The sharing economy has hit its predictable limit all too soon. Mere weeks after implementing its sharable umbrella service in 11 cities across China, ambitious startup Sharing E Umbrella announced that most of its 300,000 umbrellas had been stolen from stands located near subway and bus stations. Who could have foreseen such an outcome?
Unfortunately not the company's CEO and founder, Shenzhen-based businessman Zhao Shuping. Shared bicycle services are popular in China, and the Sharing E Umbrella CEO told the Chinese press he'd been inspired by the business model's success and that he "thought that everything on the street can now be shared."
Sadly this proved not to be the case, with the company admitting on its website that hundreds of thousands of users had discovered it made more sense to simply steal one of the attractively rainbow-striped umbrellas after paying a deposit of 19 yuan (around AU$3.70). Upon returning the umbrella, customers were meant to pay a fee of 0.50 yuan for every 30 minutes of its use.
Sharing E Umbrella launched in April after attracting investors to the tune of 10 million yuan (around AU$1.9 million). Umbrellas were available in major economic bases throughout China's mainland, including Shanghai, Nanjing, Guangzhou and Nanchang.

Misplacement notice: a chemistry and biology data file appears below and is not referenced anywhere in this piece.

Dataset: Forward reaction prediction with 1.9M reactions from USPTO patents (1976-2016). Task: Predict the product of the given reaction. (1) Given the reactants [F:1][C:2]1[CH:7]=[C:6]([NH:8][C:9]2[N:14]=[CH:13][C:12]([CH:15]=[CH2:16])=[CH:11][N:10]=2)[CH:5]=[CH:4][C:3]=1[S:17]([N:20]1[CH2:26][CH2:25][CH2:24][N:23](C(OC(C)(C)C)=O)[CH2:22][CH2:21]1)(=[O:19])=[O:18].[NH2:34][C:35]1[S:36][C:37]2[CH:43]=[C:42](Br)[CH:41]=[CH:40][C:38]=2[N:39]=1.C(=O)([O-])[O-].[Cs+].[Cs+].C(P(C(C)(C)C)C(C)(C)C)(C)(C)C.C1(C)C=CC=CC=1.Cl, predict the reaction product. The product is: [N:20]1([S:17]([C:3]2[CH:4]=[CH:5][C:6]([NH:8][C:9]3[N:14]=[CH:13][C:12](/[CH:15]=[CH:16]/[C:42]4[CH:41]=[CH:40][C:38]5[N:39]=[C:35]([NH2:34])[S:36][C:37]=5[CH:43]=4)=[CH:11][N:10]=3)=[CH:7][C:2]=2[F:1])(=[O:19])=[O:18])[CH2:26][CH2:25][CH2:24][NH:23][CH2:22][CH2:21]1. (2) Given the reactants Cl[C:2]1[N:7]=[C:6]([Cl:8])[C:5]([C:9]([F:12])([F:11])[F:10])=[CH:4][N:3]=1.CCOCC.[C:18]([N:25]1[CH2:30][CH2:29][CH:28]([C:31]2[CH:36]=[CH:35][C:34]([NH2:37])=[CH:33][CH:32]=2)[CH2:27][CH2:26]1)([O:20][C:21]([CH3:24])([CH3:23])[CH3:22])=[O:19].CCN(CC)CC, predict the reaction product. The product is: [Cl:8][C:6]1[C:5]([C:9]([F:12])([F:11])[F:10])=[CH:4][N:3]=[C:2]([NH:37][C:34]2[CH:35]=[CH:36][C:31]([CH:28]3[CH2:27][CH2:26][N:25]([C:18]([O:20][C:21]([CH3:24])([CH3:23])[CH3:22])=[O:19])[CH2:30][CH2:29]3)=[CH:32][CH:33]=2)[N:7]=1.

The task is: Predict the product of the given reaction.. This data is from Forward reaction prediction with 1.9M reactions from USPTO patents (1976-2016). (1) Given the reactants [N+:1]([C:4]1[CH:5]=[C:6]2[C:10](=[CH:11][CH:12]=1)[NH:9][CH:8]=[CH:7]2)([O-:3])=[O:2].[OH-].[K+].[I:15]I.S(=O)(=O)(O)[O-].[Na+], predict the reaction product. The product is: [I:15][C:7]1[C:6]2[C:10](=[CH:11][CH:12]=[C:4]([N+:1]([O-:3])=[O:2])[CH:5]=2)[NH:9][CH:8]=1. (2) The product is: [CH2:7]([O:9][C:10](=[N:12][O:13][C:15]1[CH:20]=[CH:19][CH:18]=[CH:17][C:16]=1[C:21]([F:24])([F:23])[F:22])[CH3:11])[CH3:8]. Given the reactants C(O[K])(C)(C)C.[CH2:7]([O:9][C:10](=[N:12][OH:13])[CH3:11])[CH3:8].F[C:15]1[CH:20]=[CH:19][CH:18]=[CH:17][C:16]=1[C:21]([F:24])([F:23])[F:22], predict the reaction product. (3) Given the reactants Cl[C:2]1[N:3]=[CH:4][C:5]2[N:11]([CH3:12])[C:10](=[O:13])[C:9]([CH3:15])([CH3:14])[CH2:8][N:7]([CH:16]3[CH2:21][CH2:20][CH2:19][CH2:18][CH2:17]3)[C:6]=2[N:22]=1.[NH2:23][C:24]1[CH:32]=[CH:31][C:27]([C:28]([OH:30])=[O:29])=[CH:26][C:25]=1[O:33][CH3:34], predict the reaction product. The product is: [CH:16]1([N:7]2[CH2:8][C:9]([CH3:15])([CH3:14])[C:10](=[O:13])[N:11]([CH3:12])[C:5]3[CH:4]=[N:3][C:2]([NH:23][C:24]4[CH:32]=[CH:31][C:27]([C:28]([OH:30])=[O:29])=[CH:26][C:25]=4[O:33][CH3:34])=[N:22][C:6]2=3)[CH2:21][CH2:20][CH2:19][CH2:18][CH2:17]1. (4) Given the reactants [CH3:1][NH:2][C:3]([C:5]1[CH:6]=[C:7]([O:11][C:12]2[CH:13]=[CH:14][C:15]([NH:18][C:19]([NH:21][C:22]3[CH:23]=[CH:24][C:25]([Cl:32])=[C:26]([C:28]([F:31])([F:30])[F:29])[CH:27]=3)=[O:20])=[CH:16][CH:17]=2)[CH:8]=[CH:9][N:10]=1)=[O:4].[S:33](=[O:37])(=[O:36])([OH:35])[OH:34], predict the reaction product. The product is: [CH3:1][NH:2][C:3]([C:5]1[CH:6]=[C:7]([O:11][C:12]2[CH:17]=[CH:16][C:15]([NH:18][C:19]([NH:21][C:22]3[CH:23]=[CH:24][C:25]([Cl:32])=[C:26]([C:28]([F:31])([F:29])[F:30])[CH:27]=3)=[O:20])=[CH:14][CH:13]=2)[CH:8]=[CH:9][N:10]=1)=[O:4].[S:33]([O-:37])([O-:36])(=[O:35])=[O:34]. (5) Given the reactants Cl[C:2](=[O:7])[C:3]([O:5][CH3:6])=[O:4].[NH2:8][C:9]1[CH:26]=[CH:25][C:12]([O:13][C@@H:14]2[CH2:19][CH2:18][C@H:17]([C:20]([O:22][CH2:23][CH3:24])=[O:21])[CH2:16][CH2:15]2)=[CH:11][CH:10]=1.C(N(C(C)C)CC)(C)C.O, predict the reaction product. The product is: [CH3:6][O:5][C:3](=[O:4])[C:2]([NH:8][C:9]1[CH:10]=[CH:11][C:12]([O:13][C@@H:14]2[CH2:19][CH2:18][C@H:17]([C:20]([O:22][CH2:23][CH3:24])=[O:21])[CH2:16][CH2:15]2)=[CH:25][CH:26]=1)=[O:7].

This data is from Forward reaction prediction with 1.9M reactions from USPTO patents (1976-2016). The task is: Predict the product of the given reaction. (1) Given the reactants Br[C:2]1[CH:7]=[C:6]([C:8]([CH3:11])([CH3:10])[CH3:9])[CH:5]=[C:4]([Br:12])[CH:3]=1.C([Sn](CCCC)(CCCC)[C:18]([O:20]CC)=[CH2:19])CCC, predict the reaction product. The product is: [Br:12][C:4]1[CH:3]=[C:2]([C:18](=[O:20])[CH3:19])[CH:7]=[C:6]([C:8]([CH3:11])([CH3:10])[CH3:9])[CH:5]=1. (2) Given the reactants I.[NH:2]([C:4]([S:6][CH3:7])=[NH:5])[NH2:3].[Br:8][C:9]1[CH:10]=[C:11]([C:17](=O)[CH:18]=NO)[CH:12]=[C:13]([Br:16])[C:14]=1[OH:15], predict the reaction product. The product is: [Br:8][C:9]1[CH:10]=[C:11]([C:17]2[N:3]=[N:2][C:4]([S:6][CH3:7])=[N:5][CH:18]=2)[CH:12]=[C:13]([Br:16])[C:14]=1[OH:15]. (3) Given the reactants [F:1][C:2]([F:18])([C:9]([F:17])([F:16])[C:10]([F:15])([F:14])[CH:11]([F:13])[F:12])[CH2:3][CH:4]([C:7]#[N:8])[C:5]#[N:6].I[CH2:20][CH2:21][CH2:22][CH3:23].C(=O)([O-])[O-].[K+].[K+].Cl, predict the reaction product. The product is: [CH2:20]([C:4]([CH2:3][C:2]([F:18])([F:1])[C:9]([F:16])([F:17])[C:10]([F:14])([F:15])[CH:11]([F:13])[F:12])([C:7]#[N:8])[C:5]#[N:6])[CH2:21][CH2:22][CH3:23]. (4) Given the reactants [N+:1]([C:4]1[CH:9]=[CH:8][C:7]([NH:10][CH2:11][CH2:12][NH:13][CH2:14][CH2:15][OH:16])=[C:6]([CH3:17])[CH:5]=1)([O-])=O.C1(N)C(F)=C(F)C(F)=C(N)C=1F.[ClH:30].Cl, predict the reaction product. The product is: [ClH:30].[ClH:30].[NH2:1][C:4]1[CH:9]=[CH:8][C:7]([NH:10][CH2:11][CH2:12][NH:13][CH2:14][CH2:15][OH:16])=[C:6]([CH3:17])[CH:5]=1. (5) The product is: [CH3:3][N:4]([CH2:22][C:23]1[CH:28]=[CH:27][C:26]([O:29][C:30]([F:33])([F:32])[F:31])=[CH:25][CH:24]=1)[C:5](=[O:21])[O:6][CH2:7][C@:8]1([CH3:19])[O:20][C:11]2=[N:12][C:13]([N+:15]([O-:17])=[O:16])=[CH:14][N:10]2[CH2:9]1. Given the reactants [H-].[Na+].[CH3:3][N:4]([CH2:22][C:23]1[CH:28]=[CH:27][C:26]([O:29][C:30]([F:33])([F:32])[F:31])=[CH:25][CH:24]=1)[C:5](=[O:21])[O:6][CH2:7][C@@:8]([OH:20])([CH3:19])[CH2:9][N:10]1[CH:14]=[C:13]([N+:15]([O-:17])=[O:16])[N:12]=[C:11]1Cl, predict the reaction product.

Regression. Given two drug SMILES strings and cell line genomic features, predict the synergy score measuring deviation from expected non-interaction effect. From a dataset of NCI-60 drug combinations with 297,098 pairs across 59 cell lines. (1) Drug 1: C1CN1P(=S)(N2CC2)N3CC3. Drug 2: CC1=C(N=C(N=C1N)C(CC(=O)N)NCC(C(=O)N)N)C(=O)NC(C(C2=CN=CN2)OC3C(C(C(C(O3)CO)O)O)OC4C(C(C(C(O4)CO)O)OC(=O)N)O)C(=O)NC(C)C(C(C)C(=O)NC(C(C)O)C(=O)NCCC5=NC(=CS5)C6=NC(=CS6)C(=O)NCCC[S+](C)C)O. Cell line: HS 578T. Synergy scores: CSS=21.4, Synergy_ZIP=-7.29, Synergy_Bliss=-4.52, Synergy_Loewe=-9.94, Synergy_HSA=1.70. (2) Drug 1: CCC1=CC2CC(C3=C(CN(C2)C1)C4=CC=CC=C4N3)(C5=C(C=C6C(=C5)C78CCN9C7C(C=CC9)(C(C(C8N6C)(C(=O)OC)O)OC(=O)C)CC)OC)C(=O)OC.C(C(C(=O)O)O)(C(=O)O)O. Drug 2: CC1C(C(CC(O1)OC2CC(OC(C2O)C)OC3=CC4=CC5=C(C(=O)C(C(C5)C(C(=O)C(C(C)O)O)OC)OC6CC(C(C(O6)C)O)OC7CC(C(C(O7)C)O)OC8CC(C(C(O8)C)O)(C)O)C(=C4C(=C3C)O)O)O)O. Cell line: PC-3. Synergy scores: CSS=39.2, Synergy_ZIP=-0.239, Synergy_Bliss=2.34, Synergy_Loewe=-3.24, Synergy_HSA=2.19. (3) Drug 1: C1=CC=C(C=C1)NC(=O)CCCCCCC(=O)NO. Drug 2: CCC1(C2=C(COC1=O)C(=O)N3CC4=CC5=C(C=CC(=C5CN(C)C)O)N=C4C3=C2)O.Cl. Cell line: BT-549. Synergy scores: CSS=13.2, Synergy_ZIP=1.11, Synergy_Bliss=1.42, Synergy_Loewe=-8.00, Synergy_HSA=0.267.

As Zhao was forced to admit, "Umbrellas are different from bicycles."
Sharing E Umbrella isn't even the first umbrella sharing business in China to encounter this issue—the Shanghai Metro attempted a similar initiative in 2014 but also found people wouldn't return the umbrellas to receive their paltry deposits.
As Shanghai List reports, Chinese sharing businesses have been having a rough time of it, and bicycle sharing isn't immune to theft either. While local equivalents of Uber and Air Bnb are taking the country by storm, two shared-bike startups—Wukong Bicycles and 3Vbike—both went out of business when nearly all their bikes were stolen within six months of opening this year.
With each stolen umbrella costing Sharing E Umbrella 60 yuan, it's suffered a substantial loss as a result of the public's predictable if coldhearted theft. The startup maintains that it will continue to roll out more umbrellas, hoping to make more than 30 million of them available to commuters by the end of 2017.
The dream of an umbrella-sharing utopia lives on—although as some detractors have pointed out, it will likely face even more problems when China's rainy season ends in a few months.
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